San Antonio’s Luminaria arts night kicks off tomorrow, and the general sense of discontent in the contemporary arts community seems to be growing. I have talked to several artists who were promised funding, and then told at the last minute that their projects will not be funded, forcing them to drastically scale back their projects and/or scramble for private backing. Then there’s the little problem of scheduling the event during Austin’s SXSW, which tends to soak up a lot of attention. This has led San Antonio’s own newspapers to give Luminaria short shrift in favor of covering the star-studded music festival up I-35.
But the biggest problem is the perceived disconnect between the event planners and the actual artists who could make this festival meaningful. Rather than trying to build on existing, grassroots art events like First Friday, Contemporary Art Month, Art in the Hood, or SMART Fair, the city chose to reinvent the wheel. What’s worse, they don’t seem to be listening to the people who are deeply involved in the day-to-day work that has given San Antonio such a rich variety of artist-run spaces and events.
Naturally, part of the problem is money. Some (including myself) feel that at an event receiving a large chunk of city funding, as well as support from Bank of America, AT&T, Ford, and Valero, the artists themselves could hope for more than a $200 honorarium. If even $10,000 or $20,000 (a small fraction of the budget) was made available on a competitive basis, a number of successful local artists might have thrown their hat into the ring rather than sitting this one out. The talking points coming from City Hall point out that artists will be “paid in exposure” — but then, of course, all the established and semi-established artists who already show their work at good galleries in New York and other art centers have no incentive to participate. And so Luminaria has been engineered to showcase artists desperate for exposure, rather than those who have hit their stride and earned some level of national recognition. This approach sells everyone short, and implicitly sends the signal that Luminaria is not a venue for recognized artists. It also ignores the reality that a lot of art takes money to produce — artists have to invest more than just time and energy to realize an ambitious project.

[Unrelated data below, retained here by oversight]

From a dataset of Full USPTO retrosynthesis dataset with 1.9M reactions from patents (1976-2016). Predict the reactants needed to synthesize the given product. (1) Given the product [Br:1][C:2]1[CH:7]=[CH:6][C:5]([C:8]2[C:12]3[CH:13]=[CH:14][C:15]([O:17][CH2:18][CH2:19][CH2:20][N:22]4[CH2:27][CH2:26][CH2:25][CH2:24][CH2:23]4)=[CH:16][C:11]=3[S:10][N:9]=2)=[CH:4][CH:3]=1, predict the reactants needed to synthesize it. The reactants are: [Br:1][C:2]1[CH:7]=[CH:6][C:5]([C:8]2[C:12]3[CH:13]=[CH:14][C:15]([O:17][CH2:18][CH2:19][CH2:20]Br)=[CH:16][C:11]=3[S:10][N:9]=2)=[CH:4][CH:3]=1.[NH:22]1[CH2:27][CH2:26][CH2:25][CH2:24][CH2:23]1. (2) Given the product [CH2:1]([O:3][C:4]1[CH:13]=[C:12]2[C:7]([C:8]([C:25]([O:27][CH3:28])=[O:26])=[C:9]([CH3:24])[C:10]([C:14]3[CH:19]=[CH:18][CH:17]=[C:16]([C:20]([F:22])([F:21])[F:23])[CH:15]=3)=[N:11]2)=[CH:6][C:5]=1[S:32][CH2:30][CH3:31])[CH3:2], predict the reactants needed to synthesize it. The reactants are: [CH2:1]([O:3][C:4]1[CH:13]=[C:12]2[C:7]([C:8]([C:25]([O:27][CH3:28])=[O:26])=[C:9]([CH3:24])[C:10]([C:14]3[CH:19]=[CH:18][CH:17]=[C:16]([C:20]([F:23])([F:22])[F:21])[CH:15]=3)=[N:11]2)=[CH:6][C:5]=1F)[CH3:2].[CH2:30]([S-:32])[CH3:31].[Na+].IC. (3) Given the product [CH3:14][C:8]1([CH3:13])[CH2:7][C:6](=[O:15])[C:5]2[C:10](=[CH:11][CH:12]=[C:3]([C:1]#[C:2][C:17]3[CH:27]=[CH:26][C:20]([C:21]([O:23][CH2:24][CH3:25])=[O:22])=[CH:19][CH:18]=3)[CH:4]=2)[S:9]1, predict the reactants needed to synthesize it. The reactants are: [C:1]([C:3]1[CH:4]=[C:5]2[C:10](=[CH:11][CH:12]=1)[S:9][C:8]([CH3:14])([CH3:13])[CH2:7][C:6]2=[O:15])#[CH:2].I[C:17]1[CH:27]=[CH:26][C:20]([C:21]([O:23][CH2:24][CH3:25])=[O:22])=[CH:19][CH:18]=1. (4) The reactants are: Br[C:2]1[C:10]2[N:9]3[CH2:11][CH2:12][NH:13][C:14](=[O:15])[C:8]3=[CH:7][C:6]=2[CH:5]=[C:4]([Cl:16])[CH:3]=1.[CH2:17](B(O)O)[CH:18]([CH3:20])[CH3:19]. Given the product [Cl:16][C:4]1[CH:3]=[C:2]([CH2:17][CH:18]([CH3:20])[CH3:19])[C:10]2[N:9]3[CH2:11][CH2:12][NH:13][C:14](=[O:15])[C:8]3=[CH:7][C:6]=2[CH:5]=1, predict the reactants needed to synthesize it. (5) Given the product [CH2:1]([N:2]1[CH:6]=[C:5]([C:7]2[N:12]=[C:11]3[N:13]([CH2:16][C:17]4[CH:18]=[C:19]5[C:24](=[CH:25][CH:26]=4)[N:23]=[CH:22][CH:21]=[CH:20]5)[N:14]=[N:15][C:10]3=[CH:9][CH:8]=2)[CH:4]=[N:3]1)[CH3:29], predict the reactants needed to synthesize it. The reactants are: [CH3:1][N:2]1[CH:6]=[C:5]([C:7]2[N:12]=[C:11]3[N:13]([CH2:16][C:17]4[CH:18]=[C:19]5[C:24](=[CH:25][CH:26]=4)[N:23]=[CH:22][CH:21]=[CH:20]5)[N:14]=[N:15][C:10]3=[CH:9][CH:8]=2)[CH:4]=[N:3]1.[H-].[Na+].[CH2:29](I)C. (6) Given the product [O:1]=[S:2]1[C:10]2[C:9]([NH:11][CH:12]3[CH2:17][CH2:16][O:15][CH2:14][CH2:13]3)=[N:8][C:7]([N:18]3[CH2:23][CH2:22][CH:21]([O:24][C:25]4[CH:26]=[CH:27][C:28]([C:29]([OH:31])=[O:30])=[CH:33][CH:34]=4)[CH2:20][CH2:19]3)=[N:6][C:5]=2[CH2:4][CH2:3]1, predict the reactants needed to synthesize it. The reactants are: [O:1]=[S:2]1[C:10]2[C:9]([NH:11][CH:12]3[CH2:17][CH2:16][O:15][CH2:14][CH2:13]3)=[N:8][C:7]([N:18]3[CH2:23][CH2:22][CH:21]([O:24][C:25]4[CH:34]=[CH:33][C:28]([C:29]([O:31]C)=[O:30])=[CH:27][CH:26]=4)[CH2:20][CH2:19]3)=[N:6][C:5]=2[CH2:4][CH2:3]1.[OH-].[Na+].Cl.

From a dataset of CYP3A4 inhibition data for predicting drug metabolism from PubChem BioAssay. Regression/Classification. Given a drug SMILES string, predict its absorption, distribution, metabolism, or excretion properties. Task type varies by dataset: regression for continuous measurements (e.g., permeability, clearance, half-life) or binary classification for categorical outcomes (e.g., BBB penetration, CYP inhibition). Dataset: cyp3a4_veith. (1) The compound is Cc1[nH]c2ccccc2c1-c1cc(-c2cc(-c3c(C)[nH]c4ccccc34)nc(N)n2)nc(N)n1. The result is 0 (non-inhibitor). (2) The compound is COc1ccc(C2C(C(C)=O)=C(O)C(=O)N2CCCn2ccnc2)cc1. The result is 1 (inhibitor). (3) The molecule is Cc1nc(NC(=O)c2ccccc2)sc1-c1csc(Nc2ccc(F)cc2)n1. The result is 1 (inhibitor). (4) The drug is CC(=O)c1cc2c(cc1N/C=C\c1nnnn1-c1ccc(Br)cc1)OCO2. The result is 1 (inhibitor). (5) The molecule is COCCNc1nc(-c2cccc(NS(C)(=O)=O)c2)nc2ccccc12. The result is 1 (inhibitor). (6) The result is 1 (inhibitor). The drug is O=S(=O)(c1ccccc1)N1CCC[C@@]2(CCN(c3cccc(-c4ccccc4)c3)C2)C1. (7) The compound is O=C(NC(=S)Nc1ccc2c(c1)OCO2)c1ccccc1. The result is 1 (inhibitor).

However, despite all this, a number of talented artists are participating in Luminaria, and if the city can provide basic organizational support, the arts night could turn out to be a valuable venue. While some artists are distancing themselves from what seems more and more like a potential train wreck (from the artist’s perspective), others are throwing their talents into the mix to see what happens. And despite what I’m sure sounds like a pretty negative pre-judgment of Luminaria, I’m really interested to see what happens. I’m sure there will be some successful projects out there tomorrow, and I’m sure the city will provide the basic infrastructure necessary for this kind of event. I’m just worried that it will fall short of the potential, and that many artists will be alienated by the lack of respect for their achievements and the realities of their profession. Check back soon for post-Luminaria reactions.